It goes beyond that, though, to certain events the older Sam knows are about to happen to his younger self that will emotionally (and physically) scar him and turn him into the man he is today. Can he pre-empt that for this poor kid? Will that change his life?!?

And what about his dream to be a writer? Is it too late to write the Great French Novel?

Space and Pacing

Gregory Panaccione draws the city streets of Paris

That’s a lot of questions, but don’t worry — the book runs 258 pages. It has plenty of space to answer them all, and Panaccione uses those pages well.

This is a book that breathes. It’s not that things are stretched out or decompressed. Panaccione purposefully chooses when to take a quiet moment or to show the daily grind of life or work in an extended sequence.

This book is about the place in the world that Samuel is currently stuck in. Seeing some of the more mundane moments helps cement that image in the reader’s mind.

There are silent pages of Samuel going through life between work and home and everything in between. They’re not eventful pages, but they do have points. Often, they’re establishing patterns that might be broken later to help show the changes that happen later in the book.

Samuel dreams of killing his boss

Panaccione also has a knack for knowing when to mix things up completely and move to a less literal style in his art. Samuel’s thoughts get balloons with little drawings in them. His chats with his younger self turn into the two playing at a park together to represent what they’re talking about, instead of being another back and forth between two talking heads. It’s thoughtful and creative stuff.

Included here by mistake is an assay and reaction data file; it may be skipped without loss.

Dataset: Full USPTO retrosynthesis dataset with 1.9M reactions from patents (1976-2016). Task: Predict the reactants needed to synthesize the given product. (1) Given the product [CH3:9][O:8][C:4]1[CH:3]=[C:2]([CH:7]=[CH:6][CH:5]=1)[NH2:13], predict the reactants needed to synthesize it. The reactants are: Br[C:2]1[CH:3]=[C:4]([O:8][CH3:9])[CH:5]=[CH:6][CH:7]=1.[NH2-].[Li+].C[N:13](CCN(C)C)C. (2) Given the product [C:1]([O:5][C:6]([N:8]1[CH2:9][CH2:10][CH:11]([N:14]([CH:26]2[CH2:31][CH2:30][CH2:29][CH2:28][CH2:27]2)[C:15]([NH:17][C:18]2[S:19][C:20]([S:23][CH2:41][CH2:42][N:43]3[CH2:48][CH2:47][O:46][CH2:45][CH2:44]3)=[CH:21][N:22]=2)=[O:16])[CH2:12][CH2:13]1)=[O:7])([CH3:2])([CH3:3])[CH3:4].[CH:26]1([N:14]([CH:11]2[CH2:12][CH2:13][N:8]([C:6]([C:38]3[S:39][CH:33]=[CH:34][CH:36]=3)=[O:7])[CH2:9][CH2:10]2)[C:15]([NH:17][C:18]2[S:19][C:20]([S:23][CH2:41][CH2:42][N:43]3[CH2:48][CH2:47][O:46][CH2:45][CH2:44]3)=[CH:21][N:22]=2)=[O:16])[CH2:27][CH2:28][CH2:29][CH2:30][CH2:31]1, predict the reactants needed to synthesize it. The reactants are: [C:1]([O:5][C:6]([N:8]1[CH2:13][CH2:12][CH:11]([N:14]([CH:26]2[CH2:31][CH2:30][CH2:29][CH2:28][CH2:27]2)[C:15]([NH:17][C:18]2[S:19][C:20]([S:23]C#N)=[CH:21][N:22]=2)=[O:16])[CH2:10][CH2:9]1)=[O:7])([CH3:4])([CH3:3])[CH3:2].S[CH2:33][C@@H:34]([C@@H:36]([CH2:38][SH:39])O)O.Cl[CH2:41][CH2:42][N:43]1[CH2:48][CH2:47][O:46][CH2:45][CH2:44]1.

Samuel talks soccer with his younger self

On top of that, he moves away from the strict panel grid of storytelling, as the conversations winds across and down the page in a very natural way without the help of any of the formal structures the rest of the book uses.

But he breaks that routine and those patterns repeatedly through the book at the perfect moment. There’s a major turning point in the book that is punctuated by two blank pages and then a double-page spread with a blank background. It’s an earned moment. It’s a moment that deserves the “bigness” of the comic book conceit, even to this ludicrous degree. I laughed and cheered all at the same time.

It’s a fun story that’s exquisitely told in Panaccione’s ink brush-heavy style. Characters emote and act in every panel. There’s a certain looseness to the art that maintains the energy of the page. It’s not like he perfects every line with precision in the inks. Background lines are often incomplete or blacked in to suggest forms where none is drawn. Panaccione knows how much he needs to put on the page and it works.